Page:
I was recently checking up on one of my favourite CEOs/founders, Melvin Gordon, who headed up Tootsie Roll Industries, and was saddened to discover he passed away earlier this year at the age of 95. Melvin was the oldest CEO on the NYSE and retained a commitment to the vintage ethos of his 116-year-old candy company, eschewing buyouts through all manner of economic climates.
It’s a business model that is more of a rarity now than ever, so it was with great delight that I chanced upon an article about Edward Dee and the Smarties Candy Company.
Smarties has recently turned 65, and its founder and CEO Edward Dee still comes to the office – aged 91! Mr Dee’s business was always known as Ce De Candy, before being renamed ‘Smarties’ in 2011, after its most famous product. On this side of the channel ‘Smarties’ usually means the colourful Nestle chocolate buttons, but the hard-pressed fizzy candies made by the Dee family in Union, New Jersey, have been American staples since the late 40s.
And business is still thriving! The factory now has a second site in Canada, where the candies are marketed as ‘Rockets’. The company is now run primarily by Edward Dee’s two granddaughters, Liz Dee and Jessica Dee Sawyer, and their cousin, Sarah Dee. Not to mention two of Mr Dee’s sons, Jonathan and Michael, who are president and executive vice president of Smarties today. It’s an old-fashioned business structure, and it’s fascinating to hear a young, smart generation so keen to preserve it! The young Dee women describe being born with the business in their blood in a manner as nostalgic as the company’s products themselves.
What I had never quite realised is just how closely Mr Dee’s company is connected to its British counterpart, Swizzels Matlow. The fizzy tablet-shaped confectionary is shared by the companies, and so is a family sweet-making history dating back to the 30s. Edward’s brother David Dee joined forces with the Matlow brothers to manufacture the first Smarties-style sweet, ‘Fizzers’, in 1933. Edward Dee’s Ce De Candy wasn’t founded until 1949, when he emigrated to the States.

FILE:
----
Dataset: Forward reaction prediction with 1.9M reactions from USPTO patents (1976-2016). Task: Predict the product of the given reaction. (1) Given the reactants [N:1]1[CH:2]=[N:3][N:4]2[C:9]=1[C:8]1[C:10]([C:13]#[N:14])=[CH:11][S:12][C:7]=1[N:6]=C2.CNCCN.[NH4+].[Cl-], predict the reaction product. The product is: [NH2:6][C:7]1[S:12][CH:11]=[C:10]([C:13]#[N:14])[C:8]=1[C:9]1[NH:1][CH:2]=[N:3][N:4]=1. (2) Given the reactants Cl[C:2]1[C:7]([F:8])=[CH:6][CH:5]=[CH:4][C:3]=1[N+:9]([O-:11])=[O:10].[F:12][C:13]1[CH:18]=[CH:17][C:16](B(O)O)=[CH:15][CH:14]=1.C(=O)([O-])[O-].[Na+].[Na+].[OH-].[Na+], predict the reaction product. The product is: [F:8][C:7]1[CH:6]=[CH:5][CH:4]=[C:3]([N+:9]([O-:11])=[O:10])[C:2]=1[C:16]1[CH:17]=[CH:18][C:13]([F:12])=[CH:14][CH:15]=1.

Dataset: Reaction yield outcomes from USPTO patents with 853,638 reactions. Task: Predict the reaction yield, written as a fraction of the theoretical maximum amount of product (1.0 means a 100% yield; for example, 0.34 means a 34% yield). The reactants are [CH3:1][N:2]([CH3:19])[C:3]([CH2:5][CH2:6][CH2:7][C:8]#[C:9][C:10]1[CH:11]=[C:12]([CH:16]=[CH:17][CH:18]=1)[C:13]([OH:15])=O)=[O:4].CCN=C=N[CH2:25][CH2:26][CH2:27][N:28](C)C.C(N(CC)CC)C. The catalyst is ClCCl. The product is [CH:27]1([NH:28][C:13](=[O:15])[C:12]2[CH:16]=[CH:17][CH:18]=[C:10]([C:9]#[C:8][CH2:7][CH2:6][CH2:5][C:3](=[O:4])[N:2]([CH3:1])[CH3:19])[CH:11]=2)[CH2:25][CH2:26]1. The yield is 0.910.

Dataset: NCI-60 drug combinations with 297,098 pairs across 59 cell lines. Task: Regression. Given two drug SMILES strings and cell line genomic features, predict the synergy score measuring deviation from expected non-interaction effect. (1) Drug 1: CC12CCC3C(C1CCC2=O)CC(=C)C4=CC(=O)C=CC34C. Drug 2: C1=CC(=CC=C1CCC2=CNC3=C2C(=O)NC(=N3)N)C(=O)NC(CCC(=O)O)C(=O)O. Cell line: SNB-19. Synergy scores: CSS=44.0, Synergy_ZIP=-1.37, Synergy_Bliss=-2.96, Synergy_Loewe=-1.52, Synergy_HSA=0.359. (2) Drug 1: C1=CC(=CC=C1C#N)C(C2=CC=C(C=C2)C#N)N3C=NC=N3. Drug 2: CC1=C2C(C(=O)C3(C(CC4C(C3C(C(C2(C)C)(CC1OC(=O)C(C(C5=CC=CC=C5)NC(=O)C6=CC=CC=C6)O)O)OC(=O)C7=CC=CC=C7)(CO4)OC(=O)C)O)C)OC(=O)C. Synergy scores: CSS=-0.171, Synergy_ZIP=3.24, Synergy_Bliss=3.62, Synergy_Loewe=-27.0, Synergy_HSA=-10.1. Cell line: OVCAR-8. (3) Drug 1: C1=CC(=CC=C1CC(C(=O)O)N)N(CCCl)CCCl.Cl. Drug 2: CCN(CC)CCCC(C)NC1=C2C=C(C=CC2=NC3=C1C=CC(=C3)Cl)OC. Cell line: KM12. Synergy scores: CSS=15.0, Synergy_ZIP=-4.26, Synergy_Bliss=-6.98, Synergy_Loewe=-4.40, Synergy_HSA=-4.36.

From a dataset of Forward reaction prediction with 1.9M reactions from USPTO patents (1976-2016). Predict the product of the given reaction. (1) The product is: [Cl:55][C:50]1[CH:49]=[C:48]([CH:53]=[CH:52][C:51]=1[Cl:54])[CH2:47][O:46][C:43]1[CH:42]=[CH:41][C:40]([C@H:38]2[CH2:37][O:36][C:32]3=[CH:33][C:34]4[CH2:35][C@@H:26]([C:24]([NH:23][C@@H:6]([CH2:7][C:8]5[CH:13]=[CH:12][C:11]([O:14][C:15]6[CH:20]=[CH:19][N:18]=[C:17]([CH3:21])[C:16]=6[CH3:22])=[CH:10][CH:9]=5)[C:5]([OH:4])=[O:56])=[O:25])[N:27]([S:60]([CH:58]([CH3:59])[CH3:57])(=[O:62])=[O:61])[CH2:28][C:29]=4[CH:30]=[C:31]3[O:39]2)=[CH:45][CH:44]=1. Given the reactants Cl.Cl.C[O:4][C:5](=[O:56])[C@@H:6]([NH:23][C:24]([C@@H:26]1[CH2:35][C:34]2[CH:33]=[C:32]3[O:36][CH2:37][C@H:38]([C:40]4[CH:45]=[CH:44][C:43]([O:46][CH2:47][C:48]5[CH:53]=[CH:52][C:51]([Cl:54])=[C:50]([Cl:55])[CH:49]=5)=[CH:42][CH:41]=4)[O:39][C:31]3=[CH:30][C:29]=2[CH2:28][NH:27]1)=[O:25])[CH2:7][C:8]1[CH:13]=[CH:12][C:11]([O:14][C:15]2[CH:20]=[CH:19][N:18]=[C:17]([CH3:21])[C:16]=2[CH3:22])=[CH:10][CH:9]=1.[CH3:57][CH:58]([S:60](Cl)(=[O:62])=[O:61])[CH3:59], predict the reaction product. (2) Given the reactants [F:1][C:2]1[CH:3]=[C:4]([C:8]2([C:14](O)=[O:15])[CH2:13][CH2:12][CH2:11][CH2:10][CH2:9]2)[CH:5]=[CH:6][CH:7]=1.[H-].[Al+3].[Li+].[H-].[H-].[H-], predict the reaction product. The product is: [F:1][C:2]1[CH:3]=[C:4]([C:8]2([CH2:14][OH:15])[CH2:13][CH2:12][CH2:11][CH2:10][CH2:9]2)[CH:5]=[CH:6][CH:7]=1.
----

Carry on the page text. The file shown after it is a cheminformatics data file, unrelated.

Swizzels Matlow is now most famous for Love Heart sweets, retro favourites first launched in 1954. Love Hearts are now a British icon – boasting messages from the predictable (‘I Love You’) to the markedly antiquated (‘Canny Lad’) to the slightly contrary (‘Too Much’) – which family members still take responsibility for coining. The company is, incredibly, still run by members of both the Dee and Matlow families. Whilst reading up on the Dee legacy I came across a Telegraph article from a few years ago, running a remarkably similar story to the New York Times, describing the family management and historic backdrop of Swizzels Matlow.
Both Smarties Candy Company and Swizzels Matlow are centred primarily around a single factory, both have passed the business down through generations, and both – of course – originated in the same generation of the same family. Edward and David Dee have created and developed a product that has found its way into British and American cultural history with equal tenacity.
I find these kinds of steadfastly traditional, family-oriented, businesses compelling because we now live in a world where they seem almost impossible to sustain successfully. Yet both these companies are doing well, have happy, dedicated employees and maintain an appeal that seems to have stood the test of time.
I have found myself beginning to wonder if these companies are testament to product streamlining as much as they are to keeping things in the family. Neither business has branched out far from the original pressed fizzy tablet, despite having a range of products, and both claim to have hardly changed their recipes since inception. For the child within us all, the Dee family dynasties are a reminder that for some the childhood ‘Charlie and the Chocolate Factory’ dream might just live on.
Did you grow up with either Smarties or Swizzels? Let me know at firstname.lastname@example.org and have a fantastic weekend.